Russian opposition leader Alexei Navalny attends a rally in support of political prisoners in Prospekt Sakharova Street in Moscow, Russia on September 29, 2019. 

Sefa Karacan | Anadolu | Getty Images

World leaders on Friday reacted with dismay and suspicion to reports of the death of prominent Russian opposition leader Alexei Navalny in a Siberian penal colony.

Russian media reported, citing the prison service of the Yamalo-Nenets region where Navalny had been serving a lengthy sentence on what were widely considered to be politically motivated charges, that he had fallen ill and collapsed after a walk.

Navalny’s team said they had yet to receive confirmation of the death and questioned the veracity of the announcement.

U.S. Vice President Kamala Harris told the Munich Security Conference on Friday that Washington was working to confirm the “terrible” news.

“Whatever story they tell, let us be clear, Russia is responsible, and we will have more to say on this later,” she added.

Russia’s Foreign Ministry said the response to Navalny’s reported death from Western leaders is “self-exposing” at a time when no forensic medical examination is yet available.

NATO Secretary General Jens Stoltenberg said he was “deeply saddened and concerned” about the reports of Navalny’s demise.

“All the facts have to be established and Russia has serious questions to answer,” he told reporters.

“Alexei Navalny has been a strong voice for freedom, for democracy, for many years, and NATO and NATO allies have called for his immediate release for a long time.”

Russian opposition politician Alexei Navalny appears on a screen via video link from the IK-6 penal colony in the Vladimir region, during a court hearing to consider an appeal against his sentence in the criminal case on numerous charges, including the creation of an extremist organization, in Moscow, Russia September 26, 2023. 

Yulia Morozova | Reuters

The Kremin critic appeared in court via videolink earlier in the week, seemingly in good health and spirits despite the notoriously brutal conditions of the penal colony in which the 47-year-old was being held on a 19-year sentence.

Yet Russian news agency Interfax reported on Friday that he “felt unwell after a walk, almost immediately losing consciousness.”

European Commission President Ursula von der Leyen said she was “deeply disturbed and saddened” by news of his death.

“Putin fears nothing more than dissent from his own people. A grim reminder of what Putin and his regime are all about. Let’s unite in our fight to safeguard the freedom and safety of those who dare to stand up against autocracy,” von der Leyen said.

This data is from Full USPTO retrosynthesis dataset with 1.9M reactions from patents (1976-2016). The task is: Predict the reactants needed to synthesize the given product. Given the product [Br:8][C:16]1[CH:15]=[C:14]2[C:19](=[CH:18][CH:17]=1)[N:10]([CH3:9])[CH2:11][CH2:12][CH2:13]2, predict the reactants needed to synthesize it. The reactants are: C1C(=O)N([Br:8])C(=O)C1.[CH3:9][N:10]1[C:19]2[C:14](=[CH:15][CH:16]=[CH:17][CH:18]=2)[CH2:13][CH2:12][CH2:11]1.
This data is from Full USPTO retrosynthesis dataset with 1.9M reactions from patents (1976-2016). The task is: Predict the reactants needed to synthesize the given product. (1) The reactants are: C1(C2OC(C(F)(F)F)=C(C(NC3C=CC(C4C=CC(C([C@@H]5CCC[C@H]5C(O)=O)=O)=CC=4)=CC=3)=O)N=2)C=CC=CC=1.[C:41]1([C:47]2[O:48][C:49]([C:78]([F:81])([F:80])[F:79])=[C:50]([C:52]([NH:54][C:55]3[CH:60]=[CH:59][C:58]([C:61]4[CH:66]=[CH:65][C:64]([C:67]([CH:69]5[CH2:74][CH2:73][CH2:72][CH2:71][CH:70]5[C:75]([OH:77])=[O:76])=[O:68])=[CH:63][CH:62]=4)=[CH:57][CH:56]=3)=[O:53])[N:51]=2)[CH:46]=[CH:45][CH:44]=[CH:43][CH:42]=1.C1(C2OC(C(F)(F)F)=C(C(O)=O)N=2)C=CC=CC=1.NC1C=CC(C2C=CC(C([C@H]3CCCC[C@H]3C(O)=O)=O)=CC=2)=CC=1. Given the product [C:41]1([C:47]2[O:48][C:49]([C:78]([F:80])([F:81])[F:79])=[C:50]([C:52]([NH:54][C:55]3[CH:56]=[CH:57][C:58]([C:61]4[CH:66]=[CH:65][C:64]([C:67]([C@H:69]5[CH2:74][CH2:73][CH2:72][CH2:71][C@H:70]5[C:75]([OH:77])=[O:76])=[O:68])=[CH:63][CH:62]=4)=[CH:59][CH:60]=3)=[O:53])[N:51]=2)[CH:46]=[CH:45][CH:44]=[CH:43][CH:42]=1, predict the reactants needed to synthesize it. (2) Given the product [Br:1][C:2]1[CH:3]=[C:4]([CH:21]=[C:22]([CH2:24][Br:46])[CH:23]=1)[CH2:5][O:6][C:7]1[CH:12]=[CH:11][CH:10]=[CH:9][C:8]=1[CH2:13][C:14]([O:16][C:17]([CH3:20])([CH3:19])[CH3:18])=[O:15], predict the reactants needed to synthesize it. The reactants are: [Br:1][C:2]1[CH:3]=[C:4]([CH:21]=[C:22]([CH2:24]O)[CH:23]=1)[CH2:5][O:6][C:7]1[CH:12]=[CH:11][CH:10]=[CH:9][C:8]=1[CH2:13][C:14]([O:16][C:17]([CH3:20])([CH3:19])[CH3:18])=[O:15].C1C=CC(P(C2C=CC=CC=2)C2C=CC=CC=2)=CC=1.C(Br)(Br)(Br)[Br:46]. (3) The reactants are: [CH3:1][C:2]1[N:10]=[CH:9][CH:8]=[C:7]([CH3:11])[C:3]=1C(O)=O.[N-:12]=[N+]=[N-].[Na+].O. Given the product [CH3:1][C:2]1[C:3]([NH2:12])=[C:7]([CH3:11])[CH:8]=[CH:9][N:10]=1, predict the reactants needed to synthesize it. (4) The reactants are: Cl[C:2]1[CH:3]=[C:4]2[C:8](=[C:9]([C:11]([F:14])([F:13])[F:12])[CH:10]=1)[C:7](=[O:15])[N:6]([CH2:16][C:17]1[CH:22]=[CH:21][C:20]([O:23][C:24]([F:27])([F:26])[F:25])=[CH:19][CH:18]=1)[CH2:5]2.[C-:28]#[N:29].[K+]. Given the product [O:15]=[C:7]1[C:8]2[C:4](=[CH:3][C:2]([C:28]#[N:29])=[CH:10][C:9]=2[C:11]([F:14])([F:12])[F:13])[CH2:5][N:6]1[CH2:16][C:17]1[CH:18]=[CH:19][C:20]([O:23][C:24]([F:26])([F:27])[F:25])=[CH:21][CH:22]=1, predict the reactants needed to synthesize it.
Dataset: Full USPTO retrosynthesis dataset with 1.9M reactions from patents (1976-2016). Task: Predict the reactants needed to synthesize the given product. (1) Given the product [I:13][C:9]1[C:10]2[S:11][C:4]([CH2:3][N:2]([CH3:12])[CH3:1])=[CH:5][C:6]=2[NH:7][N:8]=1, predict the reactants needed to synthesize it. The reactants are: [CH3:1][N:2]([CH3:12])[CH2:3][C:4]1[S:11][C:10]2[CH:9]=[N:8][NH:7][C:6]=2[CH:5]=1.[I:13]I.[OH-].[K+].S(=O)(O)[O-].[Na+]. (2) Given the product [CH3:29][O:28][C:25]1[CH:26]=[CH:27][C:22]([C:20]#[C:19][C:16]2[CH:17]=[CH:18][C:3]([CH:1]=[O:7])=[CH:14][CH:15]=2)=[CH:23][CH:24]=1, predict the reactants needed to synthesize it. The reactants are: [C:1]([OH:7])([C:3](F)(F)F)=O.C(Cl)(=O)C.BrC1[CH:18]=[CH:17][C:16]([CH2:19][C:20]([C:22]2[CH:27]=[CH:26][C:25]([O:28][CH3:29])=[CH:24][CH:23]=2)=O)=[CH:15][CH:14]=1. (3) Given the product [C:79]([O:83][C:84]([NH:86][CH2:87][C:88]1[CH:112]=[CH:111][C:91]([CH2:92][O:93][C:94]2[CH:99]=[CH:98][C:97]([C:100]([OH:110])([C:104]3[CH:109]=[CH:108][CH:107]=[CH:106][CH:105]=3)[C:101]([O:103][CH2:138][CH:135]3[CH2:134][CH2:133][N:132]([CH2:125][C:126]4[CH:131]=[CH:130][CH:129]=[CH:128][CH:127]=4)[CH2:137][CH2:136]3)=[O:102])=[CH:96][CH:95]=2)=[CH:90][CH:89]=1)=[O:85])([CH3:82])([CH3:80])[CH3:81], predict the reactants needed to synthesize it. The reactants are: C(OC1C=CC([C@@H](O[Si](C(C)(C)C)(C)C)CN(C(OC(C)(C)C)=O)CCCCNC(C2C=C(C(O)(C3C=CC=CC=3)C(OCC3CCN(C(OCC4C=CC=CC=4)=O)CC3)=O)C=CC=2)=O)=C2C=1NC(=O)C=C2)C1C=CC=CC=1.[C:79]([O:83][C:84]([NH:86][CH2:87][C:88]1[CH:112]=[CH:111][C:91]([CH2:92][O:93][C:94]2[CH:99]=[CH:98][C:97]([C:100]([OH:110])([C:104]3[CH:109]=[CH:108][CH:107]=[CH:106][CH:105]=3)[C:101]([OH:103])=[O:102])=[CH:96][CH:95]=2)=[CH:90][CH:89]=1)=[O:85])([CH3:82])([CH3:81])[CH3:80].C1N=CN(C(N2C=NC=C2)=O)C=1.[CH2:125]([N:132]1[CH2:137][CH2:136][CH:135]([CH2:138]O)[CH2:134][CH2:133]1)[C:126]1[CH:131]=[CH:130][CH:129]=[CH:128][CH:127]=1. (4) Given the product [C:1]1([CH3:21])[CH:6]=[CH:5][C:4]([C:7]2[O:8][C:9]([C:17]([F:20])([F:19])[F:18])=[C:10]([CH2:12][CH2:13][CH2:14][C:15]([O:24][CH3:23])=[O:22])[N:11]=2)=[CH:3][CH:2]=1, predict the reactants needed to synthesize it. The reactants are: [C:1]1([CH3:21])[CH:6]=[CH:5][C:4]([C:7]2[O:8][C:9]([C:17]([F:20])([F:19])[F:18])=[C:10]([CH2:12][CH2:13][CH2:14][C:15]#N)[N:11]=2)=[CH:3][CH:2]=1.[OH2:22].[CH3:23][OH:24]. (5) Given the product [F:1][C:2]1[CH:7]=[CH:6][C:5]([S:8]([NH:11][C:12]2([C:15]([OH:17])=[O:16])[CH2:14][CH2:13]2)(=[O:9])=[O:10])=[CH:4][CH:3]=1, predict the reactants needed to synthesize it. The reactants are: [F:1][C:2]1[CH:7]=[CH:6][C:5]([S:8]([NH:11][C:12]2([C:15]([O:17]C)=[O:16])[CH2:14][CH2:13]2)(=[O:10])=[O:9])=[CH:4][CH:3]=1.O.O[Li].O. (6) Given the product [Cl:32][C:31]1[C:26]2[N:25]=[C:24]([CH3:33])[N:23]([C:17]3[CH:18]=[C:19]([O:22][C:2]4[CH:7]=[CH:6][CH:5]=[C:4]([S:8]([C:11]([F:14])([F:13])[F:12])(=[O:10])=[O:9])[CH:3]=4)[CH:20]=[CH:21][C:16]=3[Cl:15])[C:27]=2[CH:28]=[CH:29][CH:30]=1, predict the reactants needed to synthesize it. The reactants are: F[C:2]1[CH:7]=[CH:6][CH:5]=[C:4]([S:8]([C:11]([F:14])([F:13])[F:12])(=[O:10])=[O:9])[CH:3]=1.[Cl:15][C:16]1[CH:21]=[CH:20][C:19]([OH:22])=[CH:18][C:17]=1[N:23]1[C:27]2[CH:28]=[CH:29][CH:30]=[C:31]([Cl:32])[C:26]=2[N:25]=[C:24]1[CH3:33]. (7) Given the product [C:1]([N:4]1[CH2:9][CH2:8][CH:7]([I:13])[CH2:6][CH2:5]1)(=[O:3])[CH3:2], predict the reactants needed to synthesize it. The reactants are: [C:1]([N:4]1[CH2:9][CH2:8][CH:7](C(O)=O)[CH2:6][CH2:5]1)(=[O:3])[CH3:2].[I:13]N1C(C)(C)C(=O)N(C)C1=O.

U.S. Secretary of State Antony Blinken said if confirmed, Navalny’s death underscores the “weakness and rot” of the Russian political system built by President Vladimir Putin, and laid the blame squarely at the door of the Kremlin.

“We’ll be talking to the many other countries concerned about Alexei Navalny, especially if these reports bear out to be true.”

British Prime Minister Rishi Sunak said in a post on social media platform X that “as the fiercest advocate for Russian democracy, Alexei Navalny demonstrated incredible courage throughout his life.”

“My thoughts are with his wife and the people of Russia, for whom this is a huge tragedy,” he added.

German Chancellor Olaf Scholz said he was “deeply saddened” by the news and that if confirmed, Navalny’s death was a “terrible” sign of how Russia had changed as a country in recent years.

Navalny “stood up for democracy and freedom in Russia – and apparently paid for his courage with his life. This terrible news shows once again how Russia has changed and what kind of regime is in power in Moscow,” he said in a post on X.

Former CIA Director David Petraeus: I was surprised Alexei Navalny lived for as long as he did

French Foreign Minister Stéphane Séjourné said on social media that Navalny had “paid with his life for his resistance to a system of oppression,” according to a translation.

“His death in a penal colony reminds us of the reality of Vladimir Putin’s regime,” he added. “To his family, his loved ones and the Russian people, France offers its condolences.”

Swedish Foreign Minister Tobias Billstrom said the announcement was “dreadful news,” adding that “the ruthlessness against Navalny shows again why it is necessary to continue to fight against authoritarianism.”

Russia: NATO accusations ‘self-exposing’

Seven members of the Russian government were sanctioned by the U.S. in early 2021 for what has been independently confirmed as the poisoning of Navalny with a Novichok nerve agent in August 2020.

Navalny narrowly survived and was transported to Germany, but was arrested in January 2021 shortly after arriving back in Russia, sparking international outcry.

In response, Russian Foreign Ministry spokesperson Maria Zakharova said via X that “the instant reaction of NATO leaders to the news of Alexey Navalny’s demise in the form of direct accusations vs Russia is self-exposing.”

She added, “No forensic medical examination data IS available, yet the West has already voiced its ‘conclusions’.”


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